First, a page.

I don't think that the results of this poll and Castillo being the first-placed candidate contradict each other, because Castillo has won less than 20% of the vote. (The field in Peru is extremely fragmented, and in such situations the two-round system is inadequate.) And voters do often simultaneously hold contradictory political stances!

The polls didn’t even show Castillo in the top 6!
AFAIK Castillo has surged in the last days of the campaign. And I'm recalling that there were even polls where he was the second.
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Oryxslayer
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« Reply #92 on: April 13, 2021, 04:19:48 PM »

The other thing with not having any base of support in the Lima area is that about 40% of the vote comes just from the Lima province...
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Red Velvet
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« Reply #93 on: April 13, 2021, 04:26:27 PM »

The other thing with not having any base of support in the Lima area is that about 40% of the vote comes just from the Lima province...

Castillo won in Lima province though. It’s metropolitan area (the capital) that didn’t even know who he was.

Metropolitan Lima is probably still 33% though.
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Oryxslayer
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« Reply #94 on: April 13, 2021, 08:16:02 PM »
« Edited: April 13, 2021, 08:32:34 PM by Oryxslayer »



Made this map for an upcoming DDHQ newsletter/article, figured it may be appreciated here. It highlights just how much voters are available in just Lima and the Callao suburb. It also shows how hard it will be for Castillo to just get the math to work out. Yes he dominated the southern, more-Indigenous areas, and in similar rural/extraction areas. He'll continue to sweep these areas in two moths, given that the Mendoza and Lescano voters are likely to identify the same and perceive the same grievances with the government. But he, and the others, just didn't do that well in the areas with the voters, and a campaign of rural socialist resentment won't exactly be the best at reaching these audiences. His only hope is to try and play for a 'change' electorate, but Fujimori can probably make a similar argument that the country has only gone downhill since 2000 and its time to change back to what worked. There's also the potential that the number of valid votes just plummets because nobody wants to decide between the two extremes, which would make everything a total crapshoot.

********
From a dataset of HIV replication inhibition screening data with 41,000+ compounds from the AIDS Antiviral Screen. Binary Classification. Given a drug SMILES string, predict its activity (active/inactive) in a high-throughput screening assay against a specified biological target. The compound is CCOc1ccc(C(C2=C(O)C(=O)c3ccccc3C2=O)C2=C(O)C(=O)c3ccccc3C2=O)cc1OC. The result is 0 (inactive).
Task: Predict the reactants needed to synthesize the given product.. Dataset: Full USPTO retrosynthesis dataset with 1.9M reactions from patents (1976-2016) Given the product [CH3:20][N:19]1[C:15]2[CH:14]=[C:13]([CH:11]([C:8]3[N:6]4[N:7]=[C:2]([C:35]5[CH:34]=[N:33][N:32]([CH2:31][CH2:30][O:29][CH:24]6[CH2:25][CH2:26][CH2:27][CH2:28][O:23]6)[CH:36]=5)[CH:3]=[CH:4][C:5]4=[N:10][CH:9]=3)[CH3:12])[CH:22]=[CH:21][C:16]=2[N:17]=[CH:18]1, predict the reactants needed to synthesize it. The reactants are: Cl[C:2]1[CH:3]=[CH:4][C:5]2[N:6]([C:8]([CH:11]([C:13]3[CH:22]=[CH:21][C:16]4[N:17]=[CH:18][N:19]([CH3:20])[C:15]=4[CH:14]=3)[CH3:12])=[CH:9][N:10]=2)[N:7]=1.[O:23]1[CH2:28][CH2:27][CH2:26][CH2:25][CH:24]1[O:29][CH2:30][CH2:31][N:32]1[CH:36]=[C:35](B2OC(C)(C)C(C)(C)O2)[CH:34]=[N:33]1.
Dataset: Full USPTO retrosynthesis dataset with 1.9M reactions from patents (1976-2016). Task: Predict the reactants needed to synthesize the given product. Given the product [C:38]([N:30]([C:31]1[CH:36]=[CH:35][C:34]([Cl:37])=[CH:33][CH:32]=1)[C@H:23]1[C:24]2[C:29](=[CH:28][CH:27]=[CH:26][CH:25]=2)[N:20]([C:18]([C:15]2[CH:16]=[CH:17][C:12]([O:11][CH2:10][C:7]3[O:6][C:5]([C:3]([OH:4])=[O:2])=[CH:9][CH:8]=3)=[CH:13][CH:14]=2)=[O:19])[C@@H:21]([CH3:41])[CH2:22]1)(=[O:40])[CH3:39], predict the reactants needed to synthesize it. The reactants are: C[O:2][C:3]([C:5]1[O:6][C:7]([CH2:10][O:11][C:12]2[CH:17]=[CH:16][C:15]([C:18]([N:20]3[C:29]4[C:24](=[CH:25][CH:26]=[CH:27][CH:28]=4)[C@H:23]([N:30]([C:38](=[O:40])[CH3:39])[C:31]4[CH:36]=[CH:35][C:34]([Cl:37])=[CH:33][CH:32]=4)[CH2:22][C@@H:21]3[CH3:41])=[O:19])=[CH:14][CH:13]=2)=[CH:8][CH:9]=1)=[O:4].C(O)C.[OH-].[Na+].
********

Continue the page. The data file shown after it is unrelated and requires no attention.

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Hash
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« Reply #95 on: April 13, 2021, 08:17:38 PM »

Results by province (and districts for metropolitan Lima), shaded:



National results excluding expats atm: Castillo 19.1%, Fujimori 13.37%, López Aliaga 11.62%, de Soto 11.6%, Lescano 9.1%, Mendoza 7.8%, Acuña 6.1%, Urresti 5.7%, Forsyth 5.6%

Lima metropolitan area (province): de Soto 17%, López Aliaga 16.8%, Fujimori 13.6%, Mendoza 8.2%, Urresti 7.7%, Forsyth 7.3%, Castillo 7.2%, Lescano 6.8%

As always a pretty big difference between Lima v. the rest of Peru, and also the Costa v. the Sierra.

Apologies for the similar shading for lakes and López Aliaga.

De Soto and López Aliaga were both clearly the candidates of the urban/Lima upper middle-class, as can be seen with their results in districts like San Isidro in Lima. Castillo did very well in areas with large indigenous populations in the Sierra, with only a few exceptions like Puno (where Lescano is from, and won the province but not the department) and Cusco (where Mendoza did best, finishing second to Castillo), as well as his native department of Cajamarca. Acuña won the department of La Libertad where he was previously governor.